TESTED: Chefs Choice Knife Sharpener Model 120 and Diamond Sharpening Steel

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A SHARP knife is a safe knife. Nothing puts your fingers at risk more than sawing through fish, meat or vegies with a blunt knife. Blunt knives are also the best way of destroying a perfectly good fish during the filleting process.

I’m a stickler for sharp knives. I own a range of different knife sharpeners; some are kept at home while others stay on the boat. Some work well and some are simply gimmicks. If you spend good money on quality knives – whether they’re kitchen, pocket or filleting knives – you should also invest in a decent sharpener or two and learn how to use them.

I recently got hold of the Edge Select Diamond Hone Knife Sharpener 120 and Edge Crafter Diamond Sharpening Steel. It’s important to understand these two products have very different functions. The diamond steel should be used to “touch up” knives before use. If your filleting knife has had some work and the edge is lost, a couple of strokes will reapply that edge and ensure a sharp cut. These are handy items and every kitchen and boat should have one. The Chefs Choice product is an oval shape and features 100 per cent ultra-fine diamond abrasives. Chefs Choice says it will simultaneously steel, hone and realign the knife edge. It’s available in three lengths and is a lightweight and affordable option for maintaining a sharp knife.

The electric Knife Sharpener 120 is, on the other hand, a bench top powered device with several uses. It has a three step process which can take your knife from completely blunt to razor sharp. This is something the steel can’t really achieve. Most fishos use their filleting knives for a variety of purposes and end up with slightly damaged edges. If you look closely, you’ll notice tiny chips and bumps along the edge. If that’s the case, simply switch on the Edge Crafter and run your knife through the guide on position 1. The plastic guide angles your knife at a 20 degree angle. You must use both sides to achieve the 20 degree edge on each side of the blade. Most European knives are perfectly suited to this 20 degree edge. Now have a look and you’ll notice the chips are gone and there’s a shiny, yet rough new edge along the blade. Now it’s time for position 2. Again run your knife slowly through each side of position 2 until you feel a sharper edge develop. Once position 1 and 2 are complete, use position 3 for polishing and stropping the blade. This simply tidies up the coarseness and applies a smooth ultra sharp edge. It’s worth noting that if you have a semi-sharp knife, you could skip position 1 and start on position 2. Position 1 is for knives that need more work.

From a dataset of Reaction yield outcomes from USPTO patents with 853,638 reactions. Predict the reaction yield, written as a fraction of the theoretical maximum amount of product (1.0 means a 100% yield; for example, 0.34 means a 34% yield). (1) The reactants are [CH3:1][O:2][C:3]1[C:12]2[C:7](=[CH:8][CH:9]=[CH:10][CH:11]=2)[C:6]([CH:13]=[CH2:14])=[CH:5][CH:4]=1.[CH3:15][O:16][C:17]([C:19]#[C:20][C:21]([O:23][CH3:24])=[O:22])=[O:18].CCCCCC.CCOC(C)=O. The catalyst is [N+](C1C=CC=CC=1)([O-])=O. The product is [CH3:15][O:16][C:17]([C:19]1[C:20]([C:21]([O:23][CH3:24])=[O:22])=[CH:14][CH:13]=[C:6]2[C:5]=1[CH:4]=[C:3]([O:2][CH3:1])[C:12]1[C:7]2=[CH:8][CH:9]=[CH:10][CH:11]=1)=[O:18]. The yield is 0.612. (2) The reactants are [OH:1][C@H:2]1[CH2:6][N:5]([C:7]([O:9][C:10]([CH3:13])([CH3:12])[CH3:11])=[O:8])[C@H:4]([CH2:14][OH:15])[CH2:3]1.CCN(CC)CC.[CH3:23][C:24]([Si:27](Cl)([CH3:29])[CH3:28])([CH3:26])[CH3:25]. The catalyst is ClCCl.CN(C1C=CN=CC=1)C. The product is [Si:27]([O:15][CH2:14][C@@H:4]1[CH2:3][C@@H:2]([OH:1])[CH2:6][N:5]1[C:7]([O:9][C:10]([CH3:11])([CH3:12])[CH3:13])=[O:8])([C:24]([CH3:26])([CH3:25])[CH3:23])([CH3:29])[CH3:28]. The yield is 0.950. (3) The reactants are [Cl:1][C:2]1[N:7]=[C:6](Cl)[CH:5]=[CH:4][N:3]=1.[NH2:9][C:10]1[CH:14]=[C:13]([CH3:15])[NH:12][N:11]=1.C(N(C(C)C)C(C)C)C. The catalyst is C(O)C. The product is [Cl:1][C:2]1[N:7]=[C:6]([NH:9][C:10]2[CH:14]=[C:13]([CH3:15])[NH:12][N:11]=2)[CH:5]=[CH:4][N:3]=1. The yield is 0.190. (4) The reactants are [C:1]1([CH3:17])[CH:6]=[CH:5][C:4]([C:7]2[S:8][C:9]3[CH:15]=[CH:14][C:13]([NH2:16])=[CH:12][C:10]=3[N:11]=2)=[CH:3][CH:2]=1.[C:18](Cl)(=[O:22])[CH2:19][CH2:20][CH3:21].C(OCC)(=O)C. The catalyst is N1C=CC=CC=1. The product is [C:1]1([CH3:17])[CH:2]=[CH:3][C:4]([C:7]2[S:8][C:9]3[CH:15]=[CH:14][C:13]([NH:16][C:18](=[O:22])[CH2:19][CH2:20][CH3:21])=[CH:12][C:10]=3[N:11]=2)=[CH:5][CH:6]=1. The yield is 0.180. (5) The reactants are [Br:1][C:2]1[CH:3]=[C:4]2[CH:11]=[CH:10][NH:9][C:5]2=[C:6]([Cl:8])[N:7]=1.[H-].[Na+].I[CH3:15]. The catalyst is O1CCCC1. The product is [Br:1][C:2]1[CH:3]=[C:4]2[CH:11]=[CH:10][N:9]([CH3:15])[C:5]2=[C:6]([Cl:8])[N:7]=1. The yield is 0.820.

I tested the 120 benchtop sharpener on a variety of knives with great results. Some knives need more work depending on the hardness and quality of the steel, but I found they all turned out sharp. The entire process for each knife is anywhere from three to five minutes. That’s a lot faster and easier to use than a stone which requires more skill and a lot more time. It’s also worth noting position 3 can sharpen serrated knives.

All up the Chefs Choice products offers fishos a simple and very effective solution for keeping knives sharp. Don’t let those fillets go to waste and protect your fingers, you’ll need them to catch more fish!

RRP for the Knife Sharpener Model 120 is $379.95 and the 10” steel is $52.95.

More info at www.tacspo.com.au

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